This speech, Taumann (51) argues, could have been delivered by Mama or Beneatha in order to give women in the play a more powerful voice. In addition, it requires an enormous change in Walter’s priorities to put family before money, so Taumann argues that it is not convincing psychologically. Walter, prior to the speech to Mr Lindner, had been portrayed as obsessed with money and business success; then, defeated and broken after the loss of the money, he had shown no remorse, no sense of self-awareness, so it could be argued convincingly that this speech would be more natural coming from Mama (who has such a strong sense of family) or Beneatha (who is showing signs of becoming an independent, autonomous wwoman). Guy-Shefthall (126) says of all the women in Hansberry’s plays:
At the same time, these women are ill at ease with or rebel against their circumscribed roles, although their resistance is not the central focus of the works; they are ultimately instrumental in the male protagonists’ self-realization.
Ruth rebels against her definition as a mother by considering an abortion, and Beneatha rebels against the idea of integration, re-discovering her African roots at Asagai’s encouragement, and aspiring to become a doctor. Mama, however, seems rather fixed in her matriarchal role, for example, when she attempts to excuse Walter’s loss of the money to Beneatha b y saying, “There is always something left to love. And if you ain’t learned that, you ain’t learned nothing.” (Hansberry, 2001, 85). Mama also seems to be a repository of traditional attitudes: she clearly disapproves of Ruth’s talk of an abortion and she also disapproves of Walter’s scheme to make money thought the liquor store – because liquor is tainted by being associated with vice and wastefulness – Mama would prefer Walter to have a more respectable source of income. It takes Asagai to point out to Beneatha that this is a family dominated by men – in particular Walter and Beneatha’s dead father: “Isn’t there something wrong in a house – in a world – where all dreams, good or bad, must depend on the death of a man?” (Hansberry, 2001, 42).
I have left the most fascinating part of the play’s context until the very end. The title of the play is taken from a poem by Langston Hughes, published in 1951 and called ‘Harlem: A Dream Deferred’. Hughes had been a leading light in what is known as the Harlem Renaissance, an explosion of interest and activity in African-American cultural circles – which, in retrospect was savagely halted and interrupted by the Great Depression, the Second World War and the McCarthyism of the 1950s Cold War. Here are the first five lines of the poem:
Does it dry up
Like a raisin in the sun?
Or fester like a sore –
And then run? (Hughes 178)
The dream of equality for African-Americans that seemed a little closer in the heyday of the Harlem Renaissance has been deferred and Hughes is asking what will happen to a dream that is constantly unfulfilled, In the play the Youngers fulfil their dream, but the poem clearly suggest that for many African-Americans the constant deferral of dreams will “fester like a sore.” The end of Hughes’ poem is even more incendiary (and Hansberry would have been fully aware of how the poem ends), envisaging social revolution as the end result of “a dream deferred”:
May be it [the dream] just sags
Like a heavy load
Or does it explode?
Does it explode? This seems strangely prophetic of the Black Power movement of the late 1960s and, when the play was written, how to exist as an African-American in a hostile society was a pertinent one: do you try to integrate with a society that despises you? Do you peacefully protest on civil rights marches as advocated by Martin Luther King? Do you take more violent direct action as advocated by Malcolm X? Or do you simply run away as Beneatha seems to be planning to do with Asagai? It seems appropriate at this point to mention that Asagai is not a usual African name; it is a word that means ‘long spear’ – suggestive of violent resistance.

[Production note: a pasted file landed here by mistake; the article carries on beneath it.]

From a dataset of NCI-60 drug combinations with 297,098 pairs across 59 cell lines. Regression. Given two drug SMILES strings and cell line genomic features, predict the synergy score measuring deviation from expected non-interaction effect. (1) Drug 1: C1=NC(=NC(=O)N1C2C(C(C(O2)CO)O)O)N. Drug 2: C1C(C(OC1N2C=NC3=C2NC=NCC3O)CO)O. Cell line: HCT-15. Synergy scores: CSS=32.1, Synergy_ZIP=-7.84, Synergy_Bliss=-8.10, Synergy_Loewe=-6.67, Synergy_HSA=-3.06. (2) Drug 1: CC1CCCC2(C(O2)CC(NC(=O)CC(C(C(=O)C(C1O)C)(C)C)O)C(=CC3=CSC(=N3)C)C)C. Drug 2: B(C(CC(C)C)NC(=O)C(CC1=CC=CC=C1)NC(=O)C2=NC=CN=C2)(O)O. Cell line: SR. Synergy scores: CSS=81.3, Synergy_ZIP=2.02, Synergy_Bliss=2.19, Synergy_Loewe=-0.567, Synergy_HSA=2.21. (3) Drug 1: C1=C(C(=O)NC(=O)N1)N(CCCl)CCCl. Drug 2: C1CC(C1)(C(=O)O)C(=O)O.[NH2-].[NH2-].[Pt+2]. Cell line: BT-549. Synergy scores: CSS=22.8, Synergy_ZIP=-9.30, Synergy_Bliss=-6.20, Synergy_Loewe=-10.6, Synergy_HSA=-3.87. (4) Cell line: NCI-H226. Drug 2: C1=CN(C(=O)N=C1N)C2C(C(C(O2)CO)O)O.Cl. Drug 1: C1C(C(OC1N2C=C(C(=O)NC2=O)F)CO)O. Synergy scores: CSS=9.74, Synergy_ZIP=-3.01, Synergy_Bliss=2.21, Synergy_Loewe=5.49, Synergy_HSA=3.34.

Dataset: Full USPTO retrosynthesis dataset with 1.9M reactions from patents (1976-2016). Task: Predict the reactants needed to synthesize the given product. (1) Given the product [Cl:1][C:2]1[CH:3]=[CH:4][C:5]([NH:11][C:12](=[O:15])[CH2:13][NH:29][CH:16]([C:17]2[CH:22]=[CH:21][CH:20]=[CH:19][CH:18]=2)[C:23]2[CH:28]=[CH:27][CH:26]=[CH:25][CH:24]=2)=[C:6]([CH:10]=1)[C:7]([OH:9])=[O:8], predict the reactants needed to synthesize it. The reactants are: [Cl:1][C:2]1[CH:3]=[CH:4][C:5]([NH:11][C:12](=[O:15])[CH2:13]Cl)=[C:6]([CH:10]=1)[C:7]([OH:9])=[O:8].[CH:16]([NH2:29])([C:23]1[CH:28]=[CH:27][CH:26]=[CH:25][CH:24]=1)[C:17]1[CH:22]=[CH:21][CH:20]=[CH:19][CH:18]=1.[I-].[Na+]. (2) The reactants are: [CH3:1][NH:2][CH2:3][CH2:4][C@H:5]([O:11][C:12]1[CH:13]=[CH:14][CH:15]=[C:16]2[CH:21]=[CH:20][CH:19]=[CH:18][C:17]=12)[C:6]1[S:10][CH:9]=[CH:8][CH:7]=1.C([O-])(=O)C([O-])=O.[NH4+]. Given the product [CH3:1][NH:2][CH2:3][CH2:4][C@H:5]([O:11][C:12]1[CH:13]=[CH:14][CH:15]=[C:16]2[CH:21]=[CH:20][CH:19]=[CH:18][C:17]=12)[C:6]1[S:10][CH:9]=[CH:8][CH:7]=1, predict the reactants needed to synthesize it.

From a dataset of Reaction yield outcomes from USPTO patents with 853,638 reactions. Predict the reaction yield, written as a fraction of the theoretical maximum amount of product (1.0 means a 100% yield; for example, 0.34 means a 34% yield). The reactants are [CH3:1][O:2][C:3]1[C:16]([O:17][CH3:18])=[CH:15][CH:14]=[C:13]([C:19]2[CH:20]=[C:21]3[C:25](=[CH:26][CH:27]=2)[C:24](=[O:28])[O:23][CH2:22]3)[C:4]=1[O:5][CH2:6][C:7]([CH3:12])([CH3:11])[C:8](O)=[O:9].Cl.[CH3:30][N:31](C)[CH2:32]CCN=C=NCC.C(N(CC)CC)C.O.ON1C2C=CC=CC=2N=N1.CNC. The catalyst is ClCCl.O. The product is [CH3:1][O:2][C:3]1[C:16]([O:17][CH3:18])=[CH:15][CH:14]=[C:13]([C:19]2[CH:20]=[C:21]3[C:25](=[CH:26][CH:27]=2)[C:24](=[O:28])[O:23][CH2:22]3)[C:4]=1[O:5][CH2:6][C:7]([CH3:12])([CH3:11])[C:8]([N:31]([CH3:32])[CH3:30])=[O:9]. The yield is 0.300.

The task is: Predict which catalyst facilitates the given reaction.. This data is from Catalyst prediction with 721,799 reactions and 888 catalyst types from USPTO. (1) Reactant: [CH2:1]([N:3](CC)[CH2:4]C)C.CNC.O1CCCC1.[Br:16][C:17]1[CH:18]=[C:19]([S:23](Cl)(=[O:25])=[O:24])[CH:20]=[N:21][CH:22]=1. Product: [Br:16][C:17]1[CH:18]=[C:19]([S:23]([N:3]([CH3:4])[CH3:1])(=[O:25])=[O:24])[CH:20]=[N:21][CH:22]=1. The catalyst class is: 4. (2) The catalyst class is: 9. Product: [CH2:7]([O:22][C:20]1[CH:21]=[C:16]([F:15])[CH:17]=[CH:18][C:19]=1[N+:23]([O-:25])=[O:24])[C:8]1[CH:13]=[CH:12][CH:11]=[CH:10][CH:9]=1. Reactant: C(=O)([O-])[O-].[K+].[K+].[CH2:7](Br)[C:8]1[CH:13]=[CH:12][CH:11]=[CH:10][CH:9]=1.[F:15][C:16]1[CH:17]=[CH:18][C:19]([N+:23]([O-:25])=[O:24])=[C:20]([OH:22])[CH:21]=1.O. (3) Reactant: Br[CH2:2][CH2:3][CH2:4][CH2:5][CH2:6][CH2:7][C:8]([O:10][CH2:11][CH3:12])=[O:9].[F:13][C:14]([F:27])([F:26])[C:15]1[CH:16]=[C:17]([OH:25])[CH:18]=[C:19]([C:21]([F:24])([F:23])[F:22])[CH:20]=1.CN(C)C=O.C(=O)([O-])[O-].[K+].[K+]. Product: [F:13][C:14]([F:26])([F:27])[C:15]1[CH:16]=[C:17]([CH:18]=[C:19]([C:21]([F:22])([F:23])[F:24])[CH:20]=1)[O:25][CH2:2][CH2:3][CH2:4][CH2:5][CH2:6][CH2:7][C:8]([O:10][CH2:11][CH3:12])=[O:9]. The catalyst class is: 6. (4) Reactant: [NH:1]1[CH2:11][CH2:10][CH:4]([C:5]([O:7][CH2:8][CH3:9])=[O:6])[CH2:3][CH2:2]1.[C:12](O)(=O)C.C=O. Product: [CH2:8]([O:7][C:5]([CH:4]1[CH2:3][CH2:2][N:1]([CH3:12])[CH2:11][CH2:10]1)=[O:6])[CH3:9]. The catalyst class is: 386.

Hansberry died tragically early, so we do not know how she would have responded to the shifting tectonic plates of American society and culture in the 1960s and 70s. However, I would suggest that we should see A Raisin in the Sun as slightly more radical than it is sometimes perceived as. Writing about Hansberry’s political affiliations, Baum (249) writes
Whether she was a card-carrying communist or not, Hansberry was very interested in the experiments with socialist theory underway at that time in Cuba and elsewhere in the developing world.
We can see hints of these political beliefs in the play: Walter’s total failure in business and Asagai and Beneatha’s desire to help create a ‘new’ Africa after the the withdrawal of the imperial powers. In her posthumously published memoir Hansberry (1995, 72) wrote:
What I am saying is that whether we like it or not, the condition of our people dictates what can only be called revolutionary attitudes. It is no longer acceptable to allow racists to define Negro manhood – and it will have to come to pass that they can no longer define his weaponry.
These revolutionary attitudes are present in the play in Asagai’s name and in the allusion to the poem by Langston Hughes – and they represent another way of behaving for African-Americans. In conclusion, it can be seen that A Raisin in the Sun is the optimistic story of an African-American family who fulfil their dream, but in the context of its time and in the context of other African-American art and culture, the play is more radical than it appears to be and foreshadows many of the conflicts and clashes of the 1960s.
Adams, Arthur D. African-American History – Contemporary Achievements. New York: Weigl Publishers Inc. print.
Baum, Bruce David. Racially Writing the Republic: Racists, Race Rebels and Transformations of American Identity. 2009. New York: Dale University Press. Print.
Cody, Gabrielle H. & Sprinchorn, Evert. The Columbia Encyclopaedia of Modern Drama, Volume 2. 2007. New York: Columbia University Press. Print.
Guy-Shefthall, Beverly. Words of Fire: An Anthology of African-American Feminist Thought. 1995. New York: the New Press. Print.
Hansberry, Lorraine. A Raisin in the Sun.2001. London: Methuen. Print.
Hansberry, Lorraine. To Be Young, Gifted and Black. 1995. London: Vintage Books. Print.
Hughes, Langston. Selected Poems. 1999. London: Serpent’s Tail Books. Print.
Ray, Mohit Kumar & Kundu, Rama. Studies ion Women Writers in English, Volume 2. 2004. New York: Atlantic Publishers. Print.
Taumann, Beatrix. Strange Orphans: Contemporary African-American Women Playwrights. 1999. Munich: Könighausen & Neumann. Print.